Leo estimated the whole state of Massachusetts passed below them before his friends spoke.

“That’s … disturbing,” Piper said.

“’Bout sums it up,” Leo agreed. “Thing is, everybody says don’t trust Hera. She hates demigods. And the prophecy said we’d cause death if we unleash her rage. So I’m wondering … why are we doing this?”

“She chose us,” Jason said. “All three of us. We’re the first of the seven who have to gather for the Great Prophecy. This quest is the beginning of something much bigger.”

That didn’t make Leo feel any better, but he couldn’t argue with Jason’s point. It did feel like this was the start of something huge. He just wished that if there were four more demigods destined to help them, they’d show up quick. Leo didn’t want to hog all the terrifying life-threatening adventures.

“Besides,” Jason continued, “helping Hera is the only way I can get back my memory. And that dark spire in my dream seemed to be feeding on Hera’s energy. If that thing unleashes a king of the giants by destroying Hera—”

“Not a good trade-off,” Piper agreed. “At least Hera is on our side—mostly. Losing her would throw the gods into chaos. She’s the main one who keeps peace in the family. And a war with the giants could be even more destructive than the Titan War.”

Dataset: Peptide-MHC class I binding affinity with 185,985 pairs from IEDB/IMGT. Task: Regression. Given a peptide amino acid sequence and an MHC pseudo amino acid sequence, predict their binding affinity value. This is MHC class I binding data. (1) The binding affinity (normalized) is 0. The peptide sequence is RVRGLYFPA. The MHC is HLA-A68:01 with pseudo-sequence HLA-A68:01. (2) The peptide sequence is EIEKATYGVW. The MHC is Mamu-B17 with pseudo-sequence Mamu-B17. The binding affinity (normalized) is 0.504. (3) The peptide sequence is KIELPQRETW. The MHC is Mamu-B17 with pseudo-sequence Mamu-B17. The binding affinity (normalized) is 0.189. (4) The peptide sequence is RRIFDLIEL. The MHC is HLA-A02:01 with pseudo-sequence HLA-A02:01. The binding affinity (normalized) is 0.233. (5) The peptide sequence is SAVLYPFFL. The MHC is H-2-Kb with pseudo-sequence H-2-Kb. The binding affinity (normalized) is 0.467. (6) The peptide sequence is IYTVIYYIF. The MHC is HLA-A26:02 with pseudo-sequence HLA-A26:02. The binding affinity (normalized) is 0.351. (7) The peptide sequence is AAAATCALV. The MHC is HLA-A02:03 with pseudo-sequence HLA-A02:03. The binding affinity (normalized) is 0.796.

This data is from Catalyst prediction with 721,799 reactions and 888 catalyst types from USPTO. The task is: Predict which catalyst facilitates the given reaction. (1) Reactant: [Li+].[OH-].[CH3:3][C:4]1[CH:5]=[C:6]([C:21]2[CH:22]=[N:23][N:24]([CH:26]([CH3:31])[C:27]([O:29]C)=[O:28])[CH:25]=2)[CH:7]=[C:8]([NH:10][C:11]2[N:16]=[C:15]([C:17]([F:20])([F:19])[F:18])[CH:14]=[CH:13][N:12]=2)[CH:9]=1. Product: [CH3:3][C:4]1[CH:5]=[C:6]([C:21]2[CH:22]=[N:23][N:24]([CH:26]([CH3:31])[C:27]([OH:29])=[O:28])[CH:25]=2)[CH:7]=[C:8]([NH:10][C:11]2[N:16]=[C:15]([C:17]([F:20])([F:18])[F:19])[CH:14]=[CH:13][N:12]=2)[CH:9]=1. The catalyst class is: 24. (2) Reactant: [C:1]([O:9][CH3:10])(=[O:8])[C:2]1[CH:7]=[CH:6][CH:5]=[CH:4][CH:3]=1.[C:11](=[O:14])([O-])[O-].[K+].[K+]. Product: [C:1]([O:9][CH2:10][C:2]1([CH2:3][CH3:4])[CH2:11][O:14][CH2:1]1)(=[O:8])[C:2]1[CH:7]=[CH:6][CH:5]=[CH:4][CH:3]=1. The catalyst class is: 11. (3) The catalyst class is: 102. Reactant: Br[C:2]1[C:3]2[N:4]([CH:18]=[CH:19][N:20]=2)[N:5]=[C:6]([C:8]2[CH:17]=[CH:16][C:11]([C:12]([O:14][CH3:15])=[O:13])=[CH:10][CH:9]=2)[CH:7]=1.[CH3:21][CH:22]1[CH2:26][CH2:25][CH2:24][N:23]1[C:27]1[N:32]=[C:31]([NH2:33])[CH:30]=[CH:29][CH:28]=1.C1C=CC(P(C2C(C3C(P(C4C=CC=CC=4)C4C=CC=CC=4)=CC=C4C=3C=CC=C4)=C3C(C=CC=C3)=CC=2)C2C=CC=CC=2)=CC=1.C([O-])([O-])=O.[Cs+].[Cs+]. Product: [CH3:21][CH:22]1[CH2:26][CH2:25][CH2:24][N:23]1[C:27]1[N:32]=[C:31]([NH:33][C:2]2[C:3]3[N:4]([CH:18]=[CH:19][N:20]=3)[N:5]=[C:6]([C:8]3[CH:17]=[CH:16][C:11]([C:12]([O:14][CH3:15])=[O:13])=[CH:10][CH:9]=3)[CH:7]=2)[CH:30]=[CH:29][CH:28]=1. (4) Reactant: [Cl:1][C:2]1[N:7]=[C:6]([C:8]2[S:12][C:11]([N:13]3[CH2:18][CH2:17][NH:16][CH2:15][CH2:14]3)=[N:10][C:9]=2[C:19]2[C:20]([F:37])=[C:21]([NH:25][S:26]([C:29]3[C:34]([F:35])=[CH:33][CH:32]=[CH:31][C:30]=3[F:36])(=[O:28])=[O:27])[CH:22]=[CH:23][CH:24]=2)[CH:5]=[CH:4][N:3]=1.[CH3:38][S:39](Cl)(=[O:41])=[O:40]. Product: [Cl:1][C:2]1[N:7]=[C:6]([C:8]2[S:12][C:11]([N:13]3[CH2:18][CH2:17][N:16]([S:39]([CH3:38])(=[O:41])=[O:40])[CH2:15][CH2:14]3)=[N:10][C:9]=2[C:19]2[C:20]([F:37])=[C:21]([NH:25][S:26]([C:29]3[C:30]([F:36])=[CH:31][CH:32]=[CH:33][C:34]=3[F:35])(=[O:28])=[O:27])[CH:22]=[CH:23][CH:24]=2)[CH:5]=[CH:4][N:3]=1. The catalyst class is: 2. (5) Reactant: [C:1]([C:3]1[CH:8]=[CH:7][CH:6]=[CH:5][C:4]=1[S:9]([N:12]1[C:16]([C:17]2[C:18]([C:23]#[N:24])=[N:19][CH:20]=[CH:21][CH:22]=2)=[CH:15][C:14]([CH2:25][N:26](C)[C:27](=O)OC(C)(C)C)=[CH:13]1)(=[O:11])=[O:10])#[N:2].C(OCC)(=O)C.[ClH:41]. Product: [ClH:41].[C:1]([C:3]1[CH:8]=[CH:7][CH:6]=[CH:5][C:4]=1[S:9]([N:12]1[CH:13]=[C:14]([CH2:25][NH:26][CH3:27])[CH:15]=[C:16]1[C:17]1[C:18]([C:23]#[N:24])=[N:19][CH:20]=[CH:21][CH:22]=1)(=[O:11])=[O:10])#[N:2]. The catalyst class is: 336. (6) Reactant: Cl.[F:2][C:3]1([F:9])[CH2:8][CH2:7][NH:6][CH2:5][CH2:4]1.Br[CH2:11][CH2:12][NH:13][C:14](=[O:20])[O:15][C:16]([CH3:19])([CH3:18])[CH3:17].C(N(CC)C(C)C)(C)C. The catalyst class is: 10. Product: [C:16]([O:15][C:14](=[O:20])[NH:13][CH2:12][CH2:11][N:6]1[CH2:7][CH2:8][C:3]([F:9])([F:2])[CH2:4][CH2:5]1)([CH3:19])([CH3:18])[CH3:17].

Jason nodded. “Chiron also talked about worse forces stirring on the solstice, with it being a good time for dark magic, and all—something that could awaken if Hera were sacrificed on that day. And this mistress who’s controlling the storm spirits, the one who wants to kill all the demigods—”

“Might be that weird sleeping lady,” Leo finished. “Dirt Woman fully awake? Not something I want to see.”

“But who is she?” Jason asked. “And what does she have to do with giants?”

Good questions, but none of them had answers. They flew in silence while Leo wondered if he’d done the right thing, sharing so much. He’d never told anyone about that night at the warehouse. Even if he hadn’t give them the whole story, it still felt strange, like he’d opened up his chest and taken out all the gears that made him tick. His body was shaking, and not from the cold. He hoped Piper, sitting behind him, couldn’t tell.